You are here
AgriScot Scotch Beef Farm of the Year Finalists Unveiled
The three finalists of the AgriScot Scotch Beef Farm of the Year Award were unveiled today (Thursday 2 November) by AgriScot, Quality Meat Scotland (QMS) and award sponsors, Thorntons Solicitors.
The finalist farms, from Morayshire, Dumfries and Galloway and Lanarkshire, were shortlisted from an unprecedented number of applications received this year.
While the farms operate very different types of beef production systems, all those involved in running them share a common enthusiasm to improve productivity and efficiency and a passion to produce high quality, quality assured cattle.
The finalists are: Birks Farm, near Carluke, run by Douglas and James Frame; Castle Sinniness in Glenluce, Dumfries and Galloway, run by Messrs J S Fleming; and Pitgaveny Farm near Elgin, owned by Rebecca Russell and her brother Crinan Dunbar and managed by Martin Birse with head stockman Geoff Anderson.
The aim of the AgriScot Scotch Beef Farm of the Year Award is to showcase excellence in the production of cattle in Scotland and raise the profile of the dedication and stock management skills behind the production of Scotch Beef PGI.
The winner will receive a £500 cheque as well as a £250 voucher to celebrate their success at a Scotch Beef Club restaurant. The club, run by QMS, has around 300 members committed to serving top quality Scotch Beef PGI.
The judging panel for the award consists of Robert Neill, AgriScot board member, Douglas Bell, QMS Head of Industry Development and Robert Parker, winner of AgriScot Scotch Beef Farm of the Year 2016. They will visit the three finalist farms in the next week to select their winner.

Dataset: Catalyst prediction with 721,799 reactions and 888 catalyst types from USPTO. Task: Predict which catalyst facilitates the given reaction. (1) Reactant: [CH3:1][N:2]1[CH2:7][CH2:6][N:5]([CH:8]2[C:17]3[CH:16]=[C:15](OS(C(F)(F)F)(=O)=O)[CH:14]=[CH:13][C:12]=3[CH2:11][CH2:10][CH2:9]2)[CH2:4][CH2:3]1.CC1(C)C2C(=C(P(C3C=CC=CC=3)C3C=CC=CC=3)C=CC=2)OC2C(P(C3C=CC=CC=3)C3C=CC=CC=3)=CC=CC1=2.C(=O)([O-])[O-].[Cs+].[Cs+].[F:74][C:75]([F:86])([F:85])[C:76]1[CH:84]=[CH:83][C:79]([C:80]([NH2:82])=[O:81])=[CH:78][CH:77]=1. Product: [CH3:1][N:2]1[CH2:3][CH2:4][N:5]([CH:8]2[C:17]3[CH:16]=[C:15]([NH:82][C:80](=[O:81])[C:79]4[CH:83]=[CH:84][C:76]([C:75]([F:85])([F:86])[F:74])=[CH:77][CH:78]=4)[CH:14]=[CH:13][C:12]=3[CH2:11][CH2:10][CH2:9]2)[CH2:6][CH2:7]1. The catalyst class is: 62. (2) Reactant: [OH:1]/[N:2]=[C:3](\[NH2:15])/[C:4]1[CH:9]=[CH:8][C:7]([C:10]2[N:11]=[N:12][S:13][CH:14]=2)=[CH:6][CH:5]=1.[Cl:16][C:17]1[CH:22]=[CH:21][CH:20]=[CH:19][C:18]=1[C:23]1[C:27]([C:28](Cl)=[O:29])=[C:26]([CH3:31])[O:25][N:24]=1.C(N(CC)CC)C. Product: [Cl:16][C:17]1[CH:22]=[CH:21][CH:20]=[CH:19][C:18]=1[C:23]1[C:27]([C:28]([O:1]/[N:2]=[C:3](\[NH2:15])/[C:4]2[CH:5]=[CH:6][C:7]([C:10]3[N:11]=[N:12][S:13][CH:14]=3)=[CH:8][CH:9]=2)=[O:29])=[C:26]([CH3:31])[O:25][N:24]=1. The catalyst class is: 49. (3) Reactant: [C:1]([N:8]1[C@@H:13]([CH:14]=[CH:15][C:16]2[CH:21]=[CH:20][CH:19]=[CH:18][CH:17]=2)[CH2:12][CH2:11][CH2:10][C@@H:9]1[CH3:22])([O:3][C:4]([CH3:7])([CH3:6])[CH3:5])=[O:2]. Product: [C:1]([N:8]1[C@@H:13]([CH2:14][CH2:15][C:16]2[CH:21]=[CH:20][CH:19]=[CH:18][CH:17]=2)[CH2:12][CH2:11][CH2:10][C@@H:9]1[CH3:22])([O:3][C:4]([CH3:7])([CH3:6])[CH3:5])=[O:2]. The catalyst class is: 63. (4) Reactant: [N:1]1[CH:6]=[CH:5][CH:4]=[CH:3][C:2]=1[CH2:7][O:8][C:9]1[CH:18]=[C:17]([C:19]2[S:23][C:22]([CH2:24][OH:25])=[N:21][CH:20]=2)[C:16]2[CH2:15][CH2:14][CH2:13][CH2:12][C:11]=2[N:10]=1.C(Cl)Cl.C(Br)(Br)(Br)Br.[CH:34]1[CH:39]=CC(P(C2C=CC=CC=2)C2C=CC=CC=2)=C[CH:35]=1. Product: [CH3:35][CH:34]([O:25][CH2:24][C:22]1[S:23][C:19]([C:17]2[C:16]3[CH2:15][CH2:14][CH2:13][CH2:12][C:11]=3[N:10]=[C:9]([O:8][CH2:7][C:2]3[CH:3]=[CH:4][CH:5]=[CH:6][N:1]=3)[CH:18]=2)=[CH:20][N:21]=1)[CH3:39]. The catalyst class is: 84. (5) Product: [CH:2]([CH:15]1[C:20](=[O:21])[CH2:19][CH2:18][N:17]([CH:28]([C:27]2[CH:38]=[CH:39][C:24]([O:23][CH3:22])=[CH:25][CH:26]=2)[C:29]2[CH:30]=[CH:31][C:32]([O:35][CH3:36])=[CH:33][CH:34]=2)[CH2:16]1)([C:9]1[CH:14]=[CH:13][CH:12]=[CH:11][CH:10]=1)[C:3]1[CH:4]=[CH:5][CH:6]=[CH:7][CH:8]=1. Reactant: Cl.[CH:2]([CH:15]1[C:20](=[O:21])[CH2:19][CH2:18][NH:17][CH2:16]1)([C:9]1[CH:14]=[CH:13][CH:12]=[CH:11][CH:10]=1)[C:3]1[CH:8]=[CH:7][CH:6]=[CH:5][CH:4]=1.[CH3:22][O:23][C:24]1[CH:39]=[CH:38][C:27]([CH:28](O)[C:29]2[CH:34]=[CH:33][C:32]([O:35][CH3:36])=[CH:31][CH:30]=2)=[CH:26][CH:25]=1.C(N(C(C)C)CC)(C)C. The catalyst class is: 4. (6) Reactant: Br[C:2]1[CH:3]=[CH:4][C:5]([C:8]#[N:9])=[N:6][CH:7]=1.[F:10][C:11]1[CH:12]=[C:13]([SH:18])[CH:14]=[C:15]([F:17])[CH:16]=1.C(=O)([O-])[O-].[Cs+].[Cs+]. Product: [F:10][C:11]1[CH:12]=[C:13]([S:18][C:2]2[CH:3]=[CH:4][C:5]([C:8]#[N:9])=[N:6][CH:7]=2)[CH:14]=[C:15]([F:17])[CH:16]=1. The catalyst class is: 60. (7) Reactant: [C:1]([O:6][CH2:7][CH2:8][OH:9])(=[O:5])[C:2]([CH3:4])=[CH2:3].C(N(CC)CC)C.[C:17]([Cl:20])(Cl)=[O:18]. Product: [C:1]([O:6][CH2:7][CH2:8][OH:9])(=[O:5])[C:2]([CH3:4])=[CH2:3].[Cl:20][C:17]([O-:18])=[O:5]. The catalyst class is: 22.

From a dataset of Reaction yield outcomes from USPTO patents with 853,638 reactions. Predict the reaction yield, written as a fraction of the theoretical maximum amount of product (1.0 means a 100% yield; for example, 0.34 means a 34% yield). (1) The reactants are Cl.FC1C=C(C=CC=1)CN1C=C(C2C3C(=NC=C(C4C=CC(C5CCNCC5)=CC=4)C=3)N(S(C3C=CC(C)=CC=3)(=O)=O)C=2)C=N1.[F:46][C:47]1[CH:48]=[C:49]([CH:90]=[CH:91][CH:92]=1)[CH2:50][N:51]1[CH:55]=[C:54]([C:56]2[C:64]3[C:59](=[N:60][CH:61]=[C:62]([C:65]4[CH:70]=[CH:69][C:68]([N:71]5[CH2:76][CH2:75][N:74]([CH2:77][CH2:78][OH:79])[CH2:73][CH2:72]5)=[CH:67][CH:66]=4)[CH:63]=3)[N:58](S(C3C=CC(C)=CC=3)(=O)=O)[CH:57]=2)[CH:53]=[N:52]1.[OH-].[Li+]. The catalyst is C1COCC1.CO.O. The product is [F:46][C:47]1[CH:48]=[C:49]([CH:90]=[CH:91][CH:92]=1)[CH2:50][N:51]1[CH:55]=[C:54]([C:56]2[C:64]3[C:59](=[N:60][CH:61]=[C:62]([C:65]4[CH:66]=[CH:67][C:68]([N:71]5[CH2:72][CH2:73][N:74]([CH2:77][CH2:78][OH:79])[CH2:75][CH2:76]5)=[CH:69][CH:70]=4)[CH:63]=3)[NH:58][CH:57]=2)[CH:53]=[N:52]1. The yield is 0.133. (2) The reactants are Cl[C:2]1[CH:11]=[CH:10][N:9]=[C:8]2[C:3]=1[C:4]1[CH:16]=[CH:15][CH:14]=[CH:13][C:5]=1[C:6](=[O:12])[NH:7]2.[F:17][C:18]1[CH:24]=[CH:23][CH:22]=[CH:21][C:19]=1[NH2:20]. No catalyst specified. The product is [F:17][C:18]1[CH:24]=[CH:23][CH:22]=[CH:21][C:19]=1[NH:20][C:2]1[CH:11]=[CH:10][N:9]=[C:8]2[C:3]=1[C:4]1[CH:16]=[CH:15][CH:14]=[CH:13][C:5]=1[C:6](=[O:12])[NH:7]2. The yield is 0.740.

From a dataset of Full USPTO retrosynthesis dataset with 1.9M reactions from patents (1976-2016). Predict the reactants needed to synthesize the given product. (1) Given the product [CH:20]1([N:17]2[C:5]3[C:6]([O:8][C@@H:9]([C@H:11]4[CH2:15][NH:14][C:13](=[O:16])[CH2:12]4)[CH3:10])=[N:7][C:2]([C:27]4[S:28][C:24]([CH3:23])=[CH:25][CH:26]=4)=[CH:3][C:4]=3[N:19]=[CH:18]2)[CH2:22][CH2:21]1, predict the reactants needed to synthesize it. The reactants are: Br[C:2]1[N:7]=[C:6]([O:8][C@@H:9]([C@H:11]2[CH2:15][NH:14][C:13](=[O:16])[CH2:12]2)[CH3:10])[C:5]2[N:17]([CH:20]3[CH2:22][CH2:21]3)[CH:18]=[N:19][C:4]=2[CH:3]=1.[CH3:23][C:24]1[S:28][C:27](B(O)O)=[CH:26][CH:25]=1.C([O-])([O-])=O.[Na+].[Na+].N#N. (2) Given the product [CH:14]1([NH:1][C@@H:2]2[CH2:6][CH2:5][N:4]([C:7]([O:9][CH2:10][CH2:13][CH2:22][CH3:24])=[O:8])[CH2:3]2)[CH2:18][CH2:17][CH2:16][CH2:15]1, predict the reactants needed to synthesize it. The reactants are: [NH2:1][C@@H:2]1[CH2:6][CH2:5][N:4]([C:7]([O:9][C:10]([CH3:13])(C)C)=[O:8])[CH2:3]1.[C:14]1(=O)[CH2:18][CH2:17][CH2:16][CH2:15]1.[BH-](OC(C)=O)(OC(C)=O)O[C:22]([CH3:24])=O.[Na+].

Douglas Bell, QMS Head of Industry Development at QMS, said that he had been extremely impressed with the standard of the applications received this year and that shortlisting had been a challenge for all three judges.
He said: “It has been wonderful to hear from so many farming businesses across Scotland who take are taking a real pride in what they do. Although the types of farms have been diverse, all of the farmers who applied show dedication to their chosen specialisms and a focus on the market place for the stock produced on the farm.”
He added: “We are looking forward to visiting all three finalists to get a real understanding of their businesses and their aspirations for the future. Based on their applications, all three of the finalists would make worthy winners and excellent ambassadors for our industry and the Scotch Beef brand.”
Fellow judge and AgriScot board member Robert Neill added: “It is important that AgriScot showcases the best of beef production in Scotland and we are delighted to recognise these finalists. All three farms are very different but share strong commercial skills and a forward-thinking approach.”
When the judges visit the three farms next week, they will be looking for evidence of a high standard of technical and financial performance. They will also be looking for evidence of the uptake of new ideas to improve efficiency/profitability, a high level of health and welfare and a keen eye on the market for the end product.
They will also look to gauge the passion and enthusiasm of the farmer and others involved in the business, to efficiently produce high quality animals.
Kenneth Mackay, partner in the Land and Rural Business team Thorntons Solicitors said: “We are proud to be sponsors of both the Scottish Sheep Farm of the Year and Scotch Beef Farm of the Year awards. Agriscot are keen to recognise all elements of the agricultural sector and we are delighted to be able to help them achieve that goal.”
All farms producing cattle destined to be used for meat sold under the Scotch Beef label – from breeders through to finishers - were eligible to apply for the award and required to be members of QMS’s quality assurance scheme.